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Title: Inflammation targeted Gd3+-based MRI contrast agents imaging tumor and rheumatoid arthritis models
Authors: Leung, AHH
Jin, J
Wang, S
Lei, H
Wong, WT 
Issue Date: 2014
Publisher: American Chemical Society
Source: Bioconjugate chemistry, 2014, v. 25, no. 6, p. 1112-1123 How to cite?
Journal: Bioconjugate Chemistry 
Abstract: Inflammatory responses are closely related to cancer progression and several diseases. Anti-inflammatory drugs that bind to inducible enzymes can be used as biomarkers for molecular imaging. Selective targeted contrast agents are expected to improve contrast-to-noise ratio (CNR) in MRI at the site of inflammation. In this work, three new Gd3+ DO3A-amide MRI contrast agents (CAs) that conjugated to mefenamic acid (MA), a commonly used nonsteroidal anti-inflammatory drug (NSAID), through different linkers, ethylenediamine (GdL1), 2,2′-oxidiethylamine (GdL2) and 4,7,10-trioxa-1,13-tridecanediamine (GdL3) were studied. Their relaxivities were GdL1 (4.74 mM-1 s-1), GdL2 (4.77 mM-1 s -1), and GdL3 (4.95 mM-1 s-1) at 400 MHz at 25 °C. Their serum albumin binding properties were studied by tryptophan emission-quenching experiments, with GdL1 showing a preferential binding toward HSA and BSA as compared with GdL2 and GdL3. They showed low cytotoxicities toward HeLa cells at high concentration (0.5 mM) and high cellular uptake in U87 cells as compared with GdDOTA. In vivo MRI showed increased T1-weighted contrast after intravenous injection of the agents. Moreover, T1 contrast was significantly enhanced for 1.5 h in the U87 tumor model and 2 h in the arthritis joint in adjuvant-induced arthritis (AIA) model at dosages of 0.1 and 0.03 mmol/kg, respectively. Most of the agents were cleared at 24 h post-administration in the AIA model with no observable T1 contrast. GdL1-3 showed superior retentions and intensity enhancements (IEs) at the kidney, liver, tumor, and arthritis joint to those of GdDOTA. GdL3 showed the highest relaxivity and IE at the arthritis joint and is therefore a potential candidate to be developed as MRI CAs that target inflammation.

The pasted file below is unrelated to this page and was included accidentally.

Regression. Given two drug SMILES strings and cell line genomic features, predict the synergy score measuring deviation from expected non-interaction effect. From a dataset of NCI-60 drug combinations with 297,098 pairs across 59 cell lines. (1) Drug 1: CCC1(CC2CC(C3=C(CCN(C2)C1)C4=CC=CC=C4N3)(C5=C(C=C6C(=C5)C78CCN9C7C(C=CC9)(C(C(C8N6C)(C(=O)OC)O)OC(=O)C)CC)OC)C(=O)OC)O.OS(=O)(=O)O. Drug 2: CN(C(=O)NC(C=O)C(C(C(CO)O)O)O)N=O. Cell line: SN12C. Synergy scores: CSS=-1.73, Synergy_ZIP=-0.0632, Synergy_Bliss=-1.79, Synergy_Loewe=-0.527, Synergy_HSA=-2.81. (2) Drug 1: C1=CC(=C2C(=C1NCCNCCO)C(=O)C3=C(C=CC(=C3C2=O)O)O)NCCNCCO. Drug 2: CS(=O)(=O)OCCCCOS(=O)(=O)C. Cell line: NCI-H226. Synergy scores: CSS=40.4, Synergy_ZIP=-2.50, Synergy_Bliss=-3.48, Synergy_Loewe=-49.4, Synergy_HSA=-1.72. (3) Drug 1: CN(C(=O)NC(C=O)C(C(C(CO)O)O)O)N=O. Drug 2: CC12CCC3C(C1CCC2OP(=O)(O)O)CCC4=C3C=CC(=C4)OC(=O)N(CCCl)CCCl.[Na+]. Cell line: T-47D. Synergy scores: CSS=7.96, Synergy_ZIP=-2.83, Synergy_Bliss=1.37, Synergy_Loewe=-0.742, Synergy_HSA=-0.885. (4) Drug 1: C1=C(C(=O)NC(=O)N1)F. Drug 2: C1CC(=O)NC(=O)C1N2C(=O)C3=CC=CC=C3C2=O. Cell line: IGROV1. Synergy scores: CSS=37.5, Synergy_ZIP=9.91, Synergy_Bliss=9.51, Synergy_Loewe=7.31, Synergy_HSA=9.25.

ISSN: 1043-1802
DOI: 10.1021/bc5001356
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